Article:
Time to bake! Preheat the oven to 340°F. Bake time will vary significantly 12-20 minutes, so be sure to use a toothpick or cake tester to check for doneness. Rotate the cake at about 8 minutes. The top should only brown slightly; turn the heat down if it becomes too brown.
DSC_6806
Let cake cool in the pan. To serve, make serving-size squares or wedges of cake. The cake may be delicious with vanilla ice cream and lemon zest. Mine was enjoyed warm with butter.
DSC_6818
The cake was excellent, particularly the texture. I must have enjoyed olive oil cakes in restaurants before, but I don’t think I ever made it at home. This cake also had a wonderful herbal aroma–honestly, the best way to describe it is a mojito smell! I was skeptical about the cake’s appeal, and wondered if the color would be “too much” for some people. One of my favorite ways to keep food from being wasted is to share it with others, so I brought several plain pieces to test on–I mean, offer to– my church bells choir-mates at rehearsal.

As it turned out, no one even hesitated to try the cake. Everyone liked it. I would like to believe it was not only because they were in a festive St. Patty’s Day mood.
DSC_6816

Spice-Roasted Salmon with Green Beans and Rice

The whole spring-forward-daylight-savings-thing is a killer. In spite of the fact I tried to go to bed early last Saturday night, I was dragging every morning thereafter. My distaste was only slightly dampened by noticing sunlight later in the evenings. If only there was a way to experience the thrill of extra daylight without losing sleep. Can’t the clock switch from 4:00 to 5:00 pm on a Monday?

I really didn’t feel like cooking when I got home from the gym last Tuesday evening. I was tempted to make my dinner out of a mishmash of snacks and cheese; maybe I’d go as far as to open some boxed pasta or a can of beans. The fact that I had fresh fish in the refrigerator, waiting to be cooked, meant I needed to overcome these impulses.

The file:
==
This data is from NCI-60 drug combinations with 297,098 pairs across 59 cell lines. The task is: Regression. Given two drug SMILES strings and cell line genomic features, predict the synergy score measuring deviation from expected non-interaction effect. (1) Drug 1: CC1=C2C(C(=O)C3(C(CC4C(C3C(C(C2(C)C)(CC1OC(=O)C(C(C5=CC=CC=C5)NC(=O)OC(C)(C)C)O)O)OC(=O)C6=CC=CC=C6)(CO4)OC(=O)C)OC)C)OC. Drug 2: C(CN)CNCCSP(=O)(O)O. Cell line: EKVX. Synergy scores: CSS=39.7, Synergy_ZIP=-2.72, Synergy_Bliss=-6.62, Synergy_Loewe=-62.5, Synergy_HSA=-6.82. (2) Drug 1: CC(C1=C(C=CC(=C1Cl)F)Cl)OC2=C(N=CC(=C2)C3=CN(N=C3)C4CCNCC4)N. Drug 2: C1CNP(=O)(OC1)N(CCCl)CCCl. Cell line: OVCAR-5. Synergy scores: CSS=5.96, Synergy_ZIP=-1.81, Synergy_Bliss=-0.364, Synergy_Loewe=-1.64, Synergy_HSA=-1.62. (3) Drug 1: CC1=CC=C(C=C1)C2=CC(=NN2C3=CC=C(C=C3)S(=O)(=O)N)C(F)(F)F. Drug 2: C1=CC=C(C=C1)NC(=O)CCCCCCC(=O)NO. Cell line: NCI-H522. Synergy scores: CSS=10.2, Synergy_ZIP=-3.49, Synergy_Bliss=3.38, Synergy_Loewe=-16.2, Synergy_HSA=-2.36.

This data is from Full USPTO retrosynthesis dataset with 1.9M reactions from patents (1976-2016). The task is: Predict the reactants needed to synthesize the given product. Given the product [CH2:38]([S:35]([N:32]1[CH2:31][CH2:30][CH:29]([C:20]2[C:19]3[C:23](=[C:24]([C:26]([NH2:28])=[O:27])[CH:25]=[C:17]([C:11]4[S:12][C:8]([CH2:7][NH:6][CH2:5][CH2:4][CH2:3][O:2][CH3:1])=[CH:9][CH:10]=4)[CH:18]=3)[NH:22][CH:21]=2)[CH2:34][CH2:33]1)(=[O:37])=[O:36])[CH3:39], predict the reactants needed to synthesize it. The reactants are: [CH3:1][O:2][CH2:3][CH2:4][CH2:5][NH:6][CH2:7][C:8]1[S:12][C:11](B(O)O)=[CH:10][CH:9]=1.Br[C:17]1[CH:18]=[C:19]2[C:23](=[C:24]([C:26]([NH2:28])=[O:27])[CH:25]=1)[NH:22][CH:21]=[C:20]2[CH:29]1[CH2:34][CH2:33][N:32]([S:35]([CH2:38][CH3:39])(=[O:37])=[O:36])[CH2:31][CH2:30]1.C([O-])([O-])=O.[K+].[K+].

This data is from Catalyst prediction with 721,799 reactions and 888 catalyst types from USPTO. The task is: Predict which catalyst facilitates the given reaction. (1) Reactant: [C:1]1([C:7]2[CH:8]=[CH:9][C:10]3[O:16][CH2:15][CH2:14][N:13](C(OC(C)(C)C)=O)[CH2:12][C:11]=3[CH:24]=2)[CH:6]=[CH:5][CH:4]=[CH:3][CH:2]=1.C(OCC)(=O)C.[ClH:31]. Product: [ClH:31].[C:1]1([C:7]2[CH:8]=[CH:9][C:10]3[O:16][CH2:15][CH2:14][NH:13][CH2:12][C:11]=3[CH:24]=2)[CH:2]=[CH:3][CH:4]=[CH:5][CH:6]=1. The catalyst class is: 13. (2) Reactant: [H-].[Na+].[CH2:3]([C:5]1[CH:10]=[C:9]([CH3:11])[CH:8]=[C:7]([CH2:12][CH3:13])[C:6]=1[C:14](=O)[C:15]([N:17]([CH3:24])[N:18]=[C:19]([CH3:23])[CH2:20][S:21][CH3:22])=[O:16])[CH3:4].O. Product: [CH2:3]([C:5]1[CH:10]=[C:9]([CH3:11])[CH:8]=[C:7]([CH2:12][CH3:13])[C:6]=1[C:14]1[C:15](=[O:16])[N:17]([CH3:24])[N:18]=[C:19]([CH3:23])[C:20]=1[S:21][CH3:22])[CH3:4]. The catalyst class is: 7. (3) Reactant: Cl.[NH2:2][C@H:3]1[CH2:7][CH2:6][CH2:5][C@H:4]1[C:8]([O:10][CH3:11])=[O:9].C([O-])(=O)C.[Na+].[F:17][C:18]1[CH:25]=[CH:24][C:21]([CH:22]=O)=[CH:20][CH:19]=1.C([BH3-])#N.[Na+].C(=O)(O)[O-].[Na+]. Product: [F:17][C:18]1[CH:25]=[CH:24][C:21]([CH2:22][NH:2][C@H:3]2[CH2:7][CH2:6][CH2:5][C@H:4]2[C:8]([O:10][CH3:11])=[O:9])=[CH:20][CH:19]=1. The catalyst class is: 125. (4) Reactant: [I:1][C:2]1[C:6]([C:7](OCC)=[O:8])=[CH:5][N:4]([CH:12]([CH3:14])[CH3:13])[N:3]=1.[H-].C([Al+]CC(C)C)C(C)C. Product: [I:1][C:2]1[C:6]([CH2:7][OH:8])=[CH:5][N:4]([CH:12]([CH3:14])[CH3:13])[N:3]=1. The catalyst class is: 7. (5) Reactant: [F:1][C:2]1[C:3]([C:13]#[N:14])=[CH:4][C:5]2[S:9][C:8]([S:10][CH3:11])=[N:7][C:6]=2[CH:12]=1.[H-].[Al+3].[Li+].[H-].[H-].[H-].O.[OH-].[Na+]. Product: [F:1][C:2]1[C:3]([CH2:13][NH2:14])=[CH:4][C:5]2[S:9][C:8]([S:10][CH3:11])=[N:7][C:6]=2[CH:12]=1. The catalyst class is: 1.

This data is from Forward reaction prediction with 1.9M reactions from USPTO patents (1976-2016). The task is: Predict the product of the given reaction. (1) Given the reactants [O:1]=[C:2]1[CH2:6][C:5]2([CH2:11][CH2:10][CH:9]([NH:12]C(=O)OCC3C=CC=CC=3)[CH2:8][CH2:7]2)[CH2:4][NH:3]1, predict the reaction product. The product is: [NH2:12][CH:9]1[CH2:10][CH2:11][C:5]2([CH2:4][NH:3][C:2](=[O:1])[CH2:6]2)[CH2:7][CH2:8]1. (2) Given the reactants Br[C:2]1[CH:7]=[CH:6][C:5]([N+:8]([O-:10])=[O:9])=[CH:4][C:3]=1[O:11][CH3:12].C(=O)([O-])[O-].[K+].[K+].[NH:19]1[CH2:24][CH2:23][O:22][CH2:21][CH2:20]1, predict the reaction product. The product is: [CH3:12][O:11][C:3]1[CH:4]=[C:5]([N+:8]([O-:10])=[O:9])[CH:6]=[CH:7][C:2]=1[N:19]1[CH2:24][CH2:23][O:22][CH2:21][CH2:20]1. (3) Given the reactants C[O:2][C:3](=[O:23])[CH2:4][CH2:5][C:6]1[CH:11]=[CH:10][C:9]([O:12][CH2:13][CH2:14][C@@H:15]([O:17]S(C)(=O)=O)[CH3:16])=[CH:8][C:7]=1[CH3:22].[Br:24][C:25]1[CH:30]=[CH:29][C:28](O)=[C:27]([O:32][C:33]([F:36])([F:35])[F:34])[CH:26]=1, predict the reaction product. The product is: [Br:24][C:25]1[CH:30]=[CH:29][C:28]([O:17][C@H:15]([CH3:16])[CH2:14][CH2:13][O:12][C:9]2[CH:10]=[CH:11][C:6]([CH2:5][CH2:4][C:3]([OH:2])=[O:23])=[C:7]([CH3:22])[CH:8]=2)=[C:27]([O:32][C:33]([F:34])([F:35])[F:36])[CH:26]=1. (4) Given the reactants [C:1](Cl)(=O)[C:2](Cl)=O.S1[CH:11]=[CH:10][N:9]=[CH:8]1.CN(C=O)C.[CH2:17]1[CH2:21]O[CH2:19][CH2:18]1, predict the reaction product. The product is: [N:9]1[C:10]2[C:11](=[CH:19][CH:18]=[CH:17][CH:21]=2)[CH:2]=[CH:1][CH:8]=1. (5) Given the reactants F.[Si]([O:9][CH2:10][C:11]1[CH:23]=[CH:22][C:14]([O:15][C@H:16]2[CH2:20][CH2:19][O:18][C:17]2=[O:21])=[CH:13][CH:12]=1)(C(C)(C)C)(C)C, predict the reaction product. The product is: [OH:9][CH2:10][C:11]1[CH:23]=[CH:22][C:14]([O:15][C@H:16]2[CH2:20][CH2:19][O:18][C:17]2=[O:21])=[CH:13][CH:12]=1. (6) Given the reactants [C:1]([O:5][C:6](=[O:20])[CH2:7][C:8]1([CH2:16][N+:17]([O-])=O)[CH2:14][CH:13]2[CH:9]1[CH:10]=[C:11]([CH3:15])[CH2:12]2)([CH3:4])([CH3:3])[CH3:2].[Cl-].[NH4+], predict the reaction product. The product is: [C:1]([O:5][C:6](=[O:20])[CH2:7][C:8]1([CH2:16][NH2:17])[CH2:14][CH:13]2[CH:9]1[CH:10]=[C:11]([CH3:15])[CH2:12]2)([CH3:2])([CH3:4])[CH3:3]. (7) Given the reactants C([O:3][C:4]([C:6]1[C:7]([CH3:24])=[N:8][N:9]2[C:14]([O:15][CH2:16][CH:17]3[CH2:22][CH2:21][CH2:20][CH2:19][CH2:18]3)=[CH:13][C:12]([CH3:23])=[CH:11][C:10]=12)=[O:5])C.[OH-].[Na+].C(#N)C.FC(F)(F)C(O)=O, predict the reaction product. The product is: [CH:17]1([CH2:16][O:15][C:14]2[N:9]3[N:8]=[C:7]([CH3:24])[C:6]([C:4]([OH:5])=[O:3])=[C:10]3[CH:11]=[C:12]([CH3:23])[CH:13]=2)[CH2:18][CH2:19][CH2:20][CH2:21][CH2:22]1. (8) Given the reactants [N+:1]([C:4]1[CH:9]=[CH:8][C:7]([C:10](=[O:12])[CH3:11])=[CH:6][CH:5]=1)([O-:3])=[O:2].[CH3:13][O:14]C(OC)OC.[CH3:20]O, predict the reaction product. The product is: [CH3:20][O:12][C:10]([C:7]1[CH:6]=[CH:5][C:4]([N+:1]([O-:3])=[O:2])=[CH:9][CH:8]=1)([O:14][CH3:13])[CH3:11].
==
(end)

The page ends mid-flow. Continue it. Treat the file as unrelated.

I’m glad I sucked it up. It doesn’t take long to put together a fresh, complete weeknight meal like this, getting in my omega 3s and vitamins. Green beans and salmon cook quickly (especially with subjective measures of done-ness, so you can be even quicker if you want) and rice is hands off. I only had to chop 3 small things and measure a couple of others. Easy breezy!

The spice seasoning for the fish is garam masala. I have been making garam masala by toasting fresh whole spices at home, and one of the last times I made it, I made a pretty large batch.
DSC_6741
While we’re on the topic of spices, I have a reason to mention my spice cabinet organization.
DSC_6734
As you can imagine, it can be hard to keep track of a dozen little by-the-ounce plastic baggies of spices. Occasionally I relocate them to other empty spice containers, but they take less space in the bag. I found stackable plastic flat containers at the Container Store which have 6 shallow compartments. I can arrange several spices front to back in the compartments. Then I label the front with dry erase marker with each item in order. This way, I can see what I have with a quick glance, and I’m maximizing the space.
DSC_6730

What’s my organizational scheme for the rest of the spices? Well, you know how it is with your own kitchen. I just have a feel for where to find certain ones, particular ones that are used together in the same recipes. This is one of the reasons it is so utterly challenging to cook in someone else’s kitchen, isn’t it? (At least, the majority of someones who don’t alphabetize their spices.)